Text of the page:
On Thursday 18th September 2014, Scotland’s 4 million citizens will vote on whether to remain part of the UK, or to break away and become an entirely independent country for the first time since 1707. Opinion is sharply divided, both within Scotland and throughout the rest of the UK, as to whether Scotland would be better or worse off going it alone. According to the agreement signed by First Minister of Scotland Alex Salmond and UK Prime Minister David Cameron, the terms of the separation will be agreed only after the referendum (assuming the Scots vote for independence). This means, as it stands, the people of Scotland are being asked to vote on independence without a clear idea of exactly what this would entail. Due to this uncertainly, there has been a great deal of speculation about exactly what the effects of Scottish independence might be.
At the moment, although people pay the same rates of tax in every part of the UK, the way the government allocates public money is not equal and is governed by a system known as the Barnett formula. Under this system, the UK government spends, on average, £8,623 per person in Scotland, compared to only £7,121 and £8,139 in Wales. This means, in effect, tax payers in other part of the UK are subsiding public expenditure in Scotland − something which would cease immediately if Scotland wins its independence. As a result, the new Scottish Government would either have to find new sources of revenue, increase taxation or significantly reduce public spending. If either of the latter, this could end up making Scotland a less desirable place to live and less competitive business environment.
There’s also a strong possibility that independence would have an effect on Scottish people’s personal finances. Anti-independence campaigners have argued that uncertainty over independence has already led to a decrease in sales of larger properties. Independence could also have a negative effect on mortgages. According to a UK Treasury report “it is rare for mortgages to be sold across borders given the complications of operating across the differing tax, regulatory and legal systems of different states.” These extra complication could dramatically decrease the availability, or increase the cost, of mortgages to Scottish citizens, which would have a knock-on effect for the housing market, ultimately driving down prices. Pro-independence campaigners, however, argue that independence would give the Scottish government the power to introduce new schemes designed at boosting mortgage availability and improving people’s access to the property ladder in other ways.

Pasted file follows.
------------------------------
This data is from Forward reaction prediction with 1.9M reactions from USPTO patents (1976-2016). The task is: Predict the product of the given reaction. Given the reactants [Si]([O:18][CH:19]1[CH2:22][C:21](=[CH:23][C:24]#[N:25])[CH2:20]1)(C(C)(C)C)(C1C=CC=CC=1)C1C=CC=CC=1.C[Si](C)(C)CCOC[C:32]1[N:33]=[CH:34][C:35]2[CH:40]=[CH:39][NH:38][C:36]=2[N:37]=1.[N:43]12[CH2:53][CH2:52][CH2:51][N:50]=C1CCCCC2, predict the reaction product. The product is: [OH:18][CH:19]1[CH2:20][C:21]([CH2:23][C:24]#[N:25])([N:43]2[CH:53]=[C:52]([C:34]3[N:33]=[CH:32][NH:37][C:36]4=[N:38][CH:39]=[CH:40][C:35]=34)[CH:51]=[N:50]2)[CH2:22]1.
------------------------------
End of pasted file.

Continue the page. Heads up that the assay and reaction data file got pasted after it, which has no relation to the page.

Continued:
Alternatively, the freedom given to the Scottish Government to set their own taxes and interest rates and offer business subsidies, could give Scotland the opportunity to remake itself into a modern business hub. With the right financial incentives, companies could flock to Edinburgh or Glasgow to take advantage of a favourable business climate and excellent transport links with the rest of Europe. This could create job, bring money into the local economy and, ultimately, bring in more money from tax than is lost through the initial incentive deals.
Currently, as citizens of a constituent part of an EU member state, Scottish people have the right to live and work anywhere within the EU. However, if Scotland achieves independence, it will not automatically remain a part of the EU. European Commission President Jose Manuel Barroso has said “a new state, if it wants to join the EU has to apply to become a member of the EU, like any state.” Nor would admittance to the EU happen overnight. The negotiations required for a potential new member state can take months, or even years, during which time Scottish citizens would, presumably, have no automatic right to live or work outside of their home country. Pro-independence campaigners may hope that exceptions would be made, or that Scotland could receive fast-track entry to the EU, but there is no guarantee that the new nation would get any special treatment.
Border control is one thing, but moving home across the border is another. It’s unlikely that Scottish Independence would lead to a mass movement of people either in or out of Scotland, but there could be repercussions in the property market. Consult an experienced removals company north of the border, such as Removal Services Scotland, to ensure a trustworthy service in what could potentially be considered an international removal come 2015.